Louisiana Hurricane Season Notes
We're about to enter the peak of the hurricane season. Any day now, you're
going to turn on the TV and see a weather person pointing to some radar blob
out in the Gulf of Mexico and making two basic meteorological points:
Yes, hurricane season is an exciting time to be in Louisiana. If you're
new to the area, you're probably wondering what you need to do to prepare
for the possibility that we'll get hit by "the big one.''
- There is no need to panic.
- We could all be killed.
Based on our experiences, we recommend that you follow this simple
three-step hurricane preparedness plan:
STEP 1: Buy enough food and bottled water to last your family for at least three
STEP 2: Put these supplies into your car.
STEP 3. Drive to Nebraska and remain there until Halloween.
Unfortunately, statistics show that most people will not follow this
sensible plan. Most people will foolishly stay here in Louisiana.
We'll start with one of the most important hurricane preparedness items:
- HOMEOWNERS' INSURANCE:
If you own a home, you must have hurricane insurance. Fortunately, this
insurance is cheap and easy to get, as long as your home meets two basic
Unfortunately, if your home is located in Louisiana, or any other area that
might actually be hit by a hurricane, most insurance companies would prefer
not to sell you hurricane insurance, because then they might be required to
PAY you money, and that is certainly not why they got into the insurance
business in the first place. So you'll have to scrounge around for an
insurance company, which will charge you an annual premium roughly equal to
the replacement value of your house. At any moment, this company can drop
you like used dental floss. Since Hurricane George, I have had an estimated
27 different home-insurance companies. This week, I'm covered by the Bob
and Big Stan Insurance Company, under a policy which, states that, in
addition to my premium, Bob and Big Stan are entitled, on demand, to my
- It is reasonably well-built, and
- It is located in Nebraska.
Your house should have hurricane shutters on all the windows, all the
doors, and -- if it's a major hurricane -- all the toilets. There are
several types of shutters, with advantages and disadvantages:
- Plywood shutters:
The advantage is that, because you make them yourself, they're cheap. The
disadvantage is that, because you make them yourself, they will fall off.
- Sheet-metal shutters:
The advantage is that these work well, once you get them all up. The
disadvantage is that once you get them all up, your hands will be useless
bleeding stumps, and it will be December.
- Roll-down shutters:
The advantages are that they're very easy to use, and will definitely
protect your house. The disadvantage is that you will have to sell your
house to pay for them.
- "Hurricane-proof'' windows:
These are the newest wrinkle in hurricane protection: They look like
ordinary windows, but they can withstand hurricane winds! You can be sure
of this, because the salesman says so. He lives in Nebraska.
- "Hurricane Proofing Your Property:
As the hurricane approaches, check your yard for movable objects like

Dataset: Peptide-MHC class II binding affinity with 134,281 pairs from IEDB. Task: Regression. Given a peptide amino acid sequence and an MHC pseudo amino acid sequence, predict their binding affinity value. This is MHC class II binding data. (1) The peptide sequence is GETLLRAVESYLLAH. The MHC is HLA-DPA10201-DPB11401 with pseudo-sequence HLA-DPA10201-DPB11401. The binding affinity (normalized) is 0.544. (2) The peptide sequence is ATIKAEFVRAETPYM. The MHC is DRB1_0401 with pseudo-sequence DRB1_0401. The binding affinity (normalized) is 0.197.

barbecue grills, planters, patio furniture, visiting relatives, etc. You
should, as a precaution, throw these items into your swimming pool (if you
don't have a swimming pool, you should have one built immediately).
Otherwise, the hurricane winds will turn these objects into deadly missiles.
- EVACUATION ROUTE:
If you live in a low-lying area, you should have an evacuation route
planned out. (To determine whether you live in a low-lying area, look at
your driver's license; if it says ``Louisiana,'' you live in a low-lying
area.) The purpose of having an evacuation route is to avoid being trapped
in your home when a major storm hits. Instead, you will be trapped in a
gigantic traffic jam several miles from your home, along with two hundred
thousand other evacuees. So, as a bonus, you will not be lonely.
- HURRICANE SUPPLIES:
If you don't evacuate, you will need a mess of supplies. Do not buy them
now! Louisiana tradition requires that you wait until the last possible
minute, then go to the supermarket and get into vicious fights with
strangers over who gets the last can of SPAM.
In addition to food and water, you will need the following supplies:
- 23 flashlights
At least $167 worth of batteries that turn out, when the power goes off, to
be the wrong size for the flashlights.
(No, I don't know what the bleach is for. NOBODY knows what the bleach is
for, but it's traditional, so GET some!)
- A 55-gallon drum of underarm deodorant.
- A big knife that you can strap to your leg.
(This will be useless in a hurricane, but it looks cool.)
- A large quantity of raw chicken, to placate the alligators.
(Ask anybody who went through Camille; after the hurricane, there WILL be irate
- $35,000 in cash or diamonds
so that, after the hurricane passes, you can buy a generator from a man with no discernible teeth.
Of course these are just basic precautions. As the hurricane draws near, it
is vitally important that you keep abreast of the situation by turning on
your television and watching TV reporters in rain slickers stand right next
to the ocean and tell you over and over how vitally important it is for
everybody to stay away from the ocean.
Good luck, and remember: It's great living in Paradise!
I don't know who wrote this; it was forwarded to me via email.